Besides siglec-16, three other recently characterized siglecs possess charged transmembrane domains and can interact with DAP12: siglec-14 in humans,20,30 siglec-15 in human and mouse21 and siglec-H in rodents only.3133 Like siglec-11 and siglec-16, human siglec-14 is paired with siglec-5 and both pairs of siglecs share high homology in their extracellular domains. A transmembrane domain in siglec-14, containing a charged arginine residue, allows siglec-14 to interact with DAP12, unlike siglec-5. Siglec-5 also contains inhibitory ITIM-like motifs, which siglec-14 lacks. Recent studies show a fusion at the genomic level in parts of the population between siglec-5 and siglec-14 that results in a functional deletion of siglec-14.30 This phenomenon is consistent with the observation of strong de-selection imposed upon activating siglecs as discussed above.

Siglec-1521 is different among the newly discovered potentially activating siglecs in two ways. First, it is conserved from mammals to fish.21 Second, siglec-15 is the only receptor in the siglec family that encodes both an ITIM and a charged transmembrane residue that has been shown to associate promiscuously with the positive signalling adaptor molecules, DAP10, DAP12 and Fc receptor γ-chain.21 It will be interesting to see how signalling through siglec-15 is regulated and whether siglec-15 survived such a long evolution because of its ability to trigger different types of signalling.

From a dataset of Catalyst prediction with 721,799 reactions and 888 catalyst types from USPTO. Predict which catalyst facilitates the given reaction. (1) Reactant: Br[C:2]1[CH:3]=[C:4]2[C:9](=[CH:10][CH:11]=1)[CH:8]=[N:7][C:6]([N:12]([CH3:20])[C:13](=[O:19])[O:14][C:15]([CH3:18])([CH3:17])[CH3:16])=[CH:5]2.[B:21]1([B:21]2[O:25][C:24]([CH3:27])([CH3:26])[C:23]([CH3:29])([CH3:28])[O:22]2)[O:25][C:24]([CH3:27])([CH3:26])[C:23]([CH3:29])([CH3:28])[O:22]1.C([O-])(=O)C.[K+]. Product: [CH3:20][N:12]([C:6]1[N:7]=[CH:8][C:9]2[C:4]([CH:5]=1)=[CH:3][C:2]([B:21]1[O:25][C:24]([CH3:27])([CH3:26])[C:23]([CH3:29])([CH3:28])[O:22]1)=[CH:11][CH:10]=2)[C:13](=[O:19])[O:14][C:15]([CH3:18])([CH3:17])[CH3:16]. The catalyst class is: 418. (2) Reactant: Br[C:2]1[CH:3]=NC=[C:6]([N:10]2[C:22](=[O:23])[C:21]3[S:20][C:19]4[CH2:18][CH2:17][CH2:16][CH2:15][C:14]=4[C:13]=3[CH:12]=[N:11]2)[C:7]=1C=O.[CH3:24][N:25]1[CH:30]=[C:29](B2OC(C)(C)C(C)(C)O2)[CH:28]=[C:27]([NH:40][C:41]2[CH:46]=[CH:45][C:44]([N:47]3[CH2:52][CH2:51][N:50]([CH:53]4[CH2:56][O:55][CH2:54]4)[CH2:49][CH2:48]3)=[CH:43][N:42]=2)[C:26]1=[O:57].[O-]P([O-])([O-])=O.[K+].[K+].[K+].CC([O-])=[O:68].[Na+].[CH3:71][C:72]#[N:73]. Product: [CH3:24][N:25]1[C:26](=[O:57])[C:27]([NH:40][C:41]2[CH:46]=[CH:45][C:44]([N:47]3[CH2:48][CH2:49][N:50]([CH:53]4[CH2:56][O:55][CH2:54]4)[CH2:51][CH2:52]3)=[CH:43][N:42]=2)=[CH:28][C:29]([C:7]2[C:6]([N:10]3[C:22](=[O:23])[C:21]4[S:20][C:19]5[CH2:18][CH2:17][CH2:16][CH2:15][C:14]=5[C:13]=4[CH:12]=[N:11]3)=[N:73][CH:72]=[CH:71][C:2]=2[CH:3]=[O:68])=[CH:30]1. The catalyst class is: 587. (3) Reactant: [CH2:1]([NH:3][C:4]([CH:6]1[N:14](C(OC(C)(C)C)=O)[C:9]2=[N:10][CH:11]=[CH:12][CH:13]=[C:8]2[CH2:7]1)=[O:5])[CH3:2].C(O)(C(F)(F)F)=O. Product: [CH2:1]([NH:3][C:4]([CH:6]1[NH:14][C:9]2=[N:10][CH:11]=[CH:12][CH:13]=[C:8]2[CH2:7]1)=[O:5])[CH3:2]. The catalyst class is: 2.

Siglec-H is a rodent CD33rSiglec expressed specifically on plasmacytoid dendritic cells (pDCs) and is a good marker for pDCs.32 Siglec-H contains a transmembrane lysine residue and associates with DAP12.31,32 However, it has not been shown so far to bind sialic acids and when cross-linked at the cell surface it paradoxically triggers inhibition of interferon-α production, as discussed further below. The role of siglec-H as an endocytic receptor has been characterized by Zhang et al.,31 who targeted pDCs using anti-siglec-H IgG coupled to ovalbumin. Siglec-H-dependent uptake led to cross-presentation of ovalbumin antigens to CD8+ T cells via MHC class I molecules on pDCs, resulting in antigen-specific CD8+ T-cell expansion.31